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Baker defends Mass. on COVID-19 testing availability, says residents will have to ‘be patient’

Zoe kept watch in the arms of her owner, Patty Donoghue while getting a COVID test at Randolph Community Center on Tuesday.David L. Ryan/Globe Staff

Governor Charlie Baker on Thursday defended the state’s performance on making COVID-19 tests available, telling reporters Massachusetts has consistently led the nation on that front and warning that residents will have to “be patient” as they seek tests amid heightened demand with Omicron surging.

“Massachusetts is number two in the country, and has been either number one or number two in the country, on testing per capita pretty much since the beginning of this year,” Baker, a popular centrist Republican, told reporters at the tail end of an unrelated briefing on the Green Line extension project.

“And we have over 100 sites where people can access tests, and we never took down any of our stop-the-spread sites, even when the case counts got really low,” Baker said, in response to a question about testing.


Baker added that Massachusetts is “the only state in the country that I’m aware of” that went directly to manufacturers to negotiate the purchase of 2 million test kits.

Those, he said, were ”distributed before the holidays to 100 communities” that “had significant issues with respect to access, because of the nature of the communities that they serve and represent. And every community in Massachusetts can now buy rapid tests off of the contracts that we negotiated with three different vendors.”

Baker said state officials will continue working to enlarge their testing infrastructure.

“We have more capacity per capita than any other state in the country,” Baker said. “But people need to understand that they’re probably going to have to wait. ... We have more testing infrastructure than just about anybody else, but people are going to have to be patient.”

Baker’s comments came one day after the Globe reported that residents have swarmed testing sites this week, some looking for assurance they aren’t infectious and can travel or attend social gatherings, others suffering from fever and coughs and seeking confirmation of their worst fears.


Lines crawled past churches, restaurants, and shops. They stretched along bike paths and filled entire parking lots. Some leaked into roadways, disrupting traffic and prompting police intervention.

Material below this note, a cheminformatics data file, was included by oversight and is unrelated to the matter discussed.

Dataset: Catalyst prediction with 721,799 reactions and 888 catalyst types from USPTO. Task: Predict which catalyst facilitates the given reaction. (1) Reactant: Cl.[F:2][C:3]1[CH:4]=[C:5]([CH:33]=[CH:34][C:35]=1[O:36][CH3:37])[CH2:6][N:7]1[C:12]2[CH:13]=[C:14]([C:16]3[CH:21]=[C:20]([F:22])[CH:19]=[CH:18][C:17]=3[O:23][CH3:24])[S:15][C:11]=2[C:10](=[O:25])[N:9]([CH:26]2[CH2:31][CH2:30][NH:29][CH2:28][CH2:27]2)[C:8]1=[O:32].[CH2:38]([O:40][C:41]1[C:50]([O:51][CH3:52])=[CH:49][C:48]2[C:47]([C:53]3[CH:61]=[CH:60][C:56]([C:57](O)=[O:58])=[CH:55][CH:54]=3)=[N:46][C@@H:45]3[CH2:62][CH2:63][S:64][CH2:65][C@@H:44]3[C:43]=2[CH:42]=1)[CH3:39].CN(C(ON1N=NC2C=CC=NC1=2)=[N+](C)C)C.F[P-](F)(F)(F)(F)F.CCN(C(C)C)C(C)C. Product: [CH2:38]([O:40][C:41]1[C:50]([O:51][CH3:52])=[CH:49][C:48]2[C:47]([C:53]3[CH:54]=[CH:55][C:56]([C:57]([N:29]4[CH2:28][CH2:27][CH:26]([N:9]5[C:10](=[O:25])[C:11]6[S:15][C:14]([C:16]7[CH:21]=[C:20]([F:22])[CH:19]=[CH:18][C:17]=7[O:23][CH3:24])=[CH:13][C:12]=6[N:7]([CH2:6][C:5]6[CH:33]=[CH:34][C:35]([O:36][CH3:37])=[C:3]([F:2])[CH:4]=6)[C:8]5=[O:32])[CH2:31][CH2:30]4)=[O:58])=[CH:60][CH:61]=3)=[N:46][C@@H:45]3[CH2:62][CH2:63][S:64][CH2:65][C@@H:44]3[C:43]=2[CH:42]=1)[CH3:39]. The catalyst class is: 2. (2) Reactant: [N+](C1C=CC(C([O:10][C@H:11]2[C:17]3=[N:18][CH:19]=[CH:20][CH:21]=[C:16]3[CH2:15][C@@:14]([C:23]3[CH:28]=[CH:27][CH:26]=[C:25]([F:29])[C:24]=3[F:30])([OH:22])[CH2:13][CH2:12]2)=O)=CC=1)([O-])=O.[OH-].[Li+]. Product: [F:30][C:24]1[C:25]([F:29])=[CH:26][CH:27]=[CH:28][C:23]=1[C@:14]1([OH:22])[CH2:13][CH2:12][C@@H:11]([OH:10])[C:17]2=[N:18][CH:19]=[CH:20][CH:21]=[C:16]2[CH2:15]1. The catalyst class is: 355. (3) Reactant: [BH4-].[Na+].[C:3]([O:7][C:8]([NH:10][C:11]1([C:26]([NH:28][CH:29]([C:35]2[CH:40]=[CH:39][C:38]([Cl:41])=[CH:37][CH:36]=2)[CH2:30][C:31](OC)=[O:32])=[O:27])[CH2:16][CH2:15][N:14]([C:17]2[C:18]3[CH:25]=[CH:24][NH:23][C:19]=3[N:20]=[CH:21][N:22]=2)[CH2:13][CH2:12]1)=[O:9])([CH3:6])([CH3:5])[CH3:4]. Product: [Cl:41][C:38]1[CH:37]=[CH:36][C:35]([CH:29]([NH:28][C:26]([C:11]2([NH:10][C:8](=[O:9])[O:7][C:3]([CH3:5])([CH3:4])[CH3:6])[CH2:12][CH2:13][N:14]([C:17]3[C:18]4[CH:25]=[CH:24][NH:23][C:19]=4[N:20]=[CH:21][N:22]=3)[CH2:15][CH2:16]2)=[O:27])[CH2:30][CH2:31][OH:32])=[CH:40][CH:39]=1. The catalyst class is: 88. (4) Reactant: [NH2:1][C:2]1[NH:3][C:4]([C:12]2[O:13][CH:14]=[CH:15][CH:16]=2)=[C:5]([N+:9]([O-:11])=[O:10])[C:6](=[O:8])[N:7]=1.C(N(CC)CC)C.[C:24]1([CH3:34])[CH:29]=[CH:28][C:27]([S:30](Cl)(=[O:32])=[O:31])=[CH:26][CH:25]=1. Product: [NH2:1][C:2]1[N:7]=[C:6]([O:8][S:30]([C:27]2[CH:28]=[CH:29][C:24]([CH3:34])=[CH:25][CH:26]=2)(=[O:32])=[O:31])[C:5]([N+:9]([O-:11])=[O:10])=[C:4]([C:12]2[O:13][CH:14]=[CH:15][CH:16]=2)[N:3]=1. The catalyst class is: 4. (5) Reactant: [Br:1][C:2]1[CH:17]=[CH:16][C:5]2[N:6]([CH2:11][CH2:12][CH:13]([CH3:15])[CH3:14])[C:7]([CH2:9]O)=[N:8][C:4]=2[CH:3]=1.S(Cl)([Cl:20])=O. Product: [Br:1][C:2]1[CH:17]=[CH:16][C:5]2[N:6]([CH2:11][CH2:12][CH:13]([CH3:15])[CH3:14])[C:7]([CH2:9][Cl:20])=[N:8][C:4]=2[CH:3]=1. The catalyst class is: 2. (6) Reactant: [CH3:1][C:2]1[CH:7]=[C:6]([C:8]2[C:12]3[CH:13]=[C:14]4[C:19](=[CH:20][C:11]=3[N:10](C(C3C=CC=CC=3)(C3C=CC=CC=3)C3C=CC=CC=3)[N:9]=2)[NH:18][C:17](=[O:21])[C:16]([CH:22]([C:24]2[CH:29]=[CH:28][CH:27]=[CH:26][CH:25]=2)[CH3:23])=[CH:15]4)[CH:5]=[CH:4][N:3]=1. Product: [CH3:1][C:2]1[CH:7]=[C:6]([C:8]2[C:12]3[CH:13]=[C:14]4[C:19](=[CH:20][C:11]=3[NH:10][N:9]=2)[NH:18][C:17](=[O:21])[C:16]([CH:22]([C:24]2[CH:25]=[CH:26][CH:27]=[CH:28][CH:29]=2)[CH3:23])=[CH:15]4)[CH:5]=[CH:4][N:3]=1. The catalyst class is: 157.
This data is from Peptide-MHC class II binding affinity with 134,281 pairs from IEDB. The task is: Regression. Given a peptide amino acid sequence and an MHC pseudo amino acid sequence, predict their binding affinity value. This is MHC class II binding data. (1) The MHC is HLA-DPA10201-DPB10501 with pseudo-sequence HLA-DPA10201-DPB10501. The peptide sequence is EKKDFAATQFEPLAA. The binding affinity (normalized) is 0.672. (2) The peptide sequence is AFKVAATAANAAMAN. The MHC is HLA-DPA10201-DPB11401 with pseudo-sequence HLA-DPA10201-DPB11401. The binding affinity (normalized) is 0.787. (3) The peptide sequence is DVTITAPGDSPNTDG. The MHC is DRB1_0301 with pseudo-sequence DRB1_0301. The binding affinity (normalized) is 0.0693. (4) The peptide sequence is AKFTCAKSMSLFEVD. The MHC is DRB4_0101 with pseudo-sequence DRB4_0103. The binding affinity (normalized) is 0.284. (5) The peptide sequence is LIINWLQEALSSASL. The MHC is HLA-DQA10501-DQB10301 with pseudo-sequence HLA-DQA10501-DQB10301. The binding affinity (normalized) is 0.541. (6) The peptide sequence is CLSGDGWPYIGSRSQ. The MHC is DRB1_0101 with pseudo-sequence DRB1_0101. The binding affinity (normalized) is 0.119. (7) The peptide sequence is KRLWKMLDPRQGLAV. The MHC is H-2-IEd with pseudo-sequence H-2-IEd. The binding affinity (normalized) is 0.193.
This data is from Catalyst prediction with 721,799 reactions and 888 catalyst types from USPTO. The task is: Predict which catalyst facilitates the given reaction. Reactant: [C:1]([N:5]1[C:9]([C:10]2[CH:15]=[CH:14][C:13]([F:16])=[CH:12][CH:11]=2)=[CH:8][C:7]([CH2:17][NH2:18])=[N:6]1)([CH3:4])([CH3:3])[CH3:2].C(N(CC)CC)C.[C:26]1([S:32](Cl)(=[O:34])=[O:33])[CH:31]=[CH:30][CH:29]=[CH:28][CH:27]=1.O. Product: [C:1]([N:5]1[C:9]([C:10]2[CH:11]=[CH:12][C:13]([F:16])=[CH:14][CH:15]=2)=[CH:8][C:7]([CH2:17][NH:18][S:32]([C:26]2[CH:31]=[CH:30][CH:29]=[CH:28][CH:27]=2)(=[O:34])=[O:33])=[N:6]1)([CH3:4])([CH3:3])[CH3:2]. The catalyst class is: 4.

At 13.58 percent, the seven-day average statewide positivity rate is higher now than at any other point this year, the Globe reported Wednesday. The last time Massachusetts hit that measure of the prevalence of the virus was May 12, 2020, when testing was fairly sparse — just 15,000 a day compared to the current daily average of 92,000 — and was largely limited to those with symptoms, thus skewing the percentage higher.

“We’re going to continue to do what we can to make our testing infrastructure bigger, but we have some of the same issues with staffing, it’s primarily a staff issue, that almost everybody else in today’s economy has,” Baker said. “But we know it’s important. We really appreciate the fact that people take advantage of these sites and take advantage of these tests as they are available. ... But people need to understand that they’re probably going to have to wait.”

Baker also addressed the masking issue at Thursday’s briefing.

“We have distributed millions of masks to people already, and we continue to talk to people about where we can make them best available,” Baker said. “The other thing I’d say about masks is, we are again one of the only states in the country that actually created with our colleagues here in Massachusetts an N95 manufacturing facility that’s completely domestic, with respect to its entire supply chain.”


That was done, Baker said, “because we didn’t want to ever be in a situation where we wouldn’t be able to access PPE on behalf of people here in the Commonwealth.”

As he has said repeatedly, the governor also urged unvaccinated residents to get inoculated against COVID-19.

“The best protection, no matter what variant we’re talking about, is vaccinations,” Baker said. “And in Massachusetts 5.2 million people are fully vaccinated. If it’s not the highest vaccination percentage in the country, it’s one of the highest. And we now have a year’s worth of data, which I talked about last week, two weeks ago, with respect to the performance of the vaccines with respect to hospitalizations and deaths. And the data is overwhelming that the vaccines are safe, effective, and they work.”

Travis Andersen can be reached at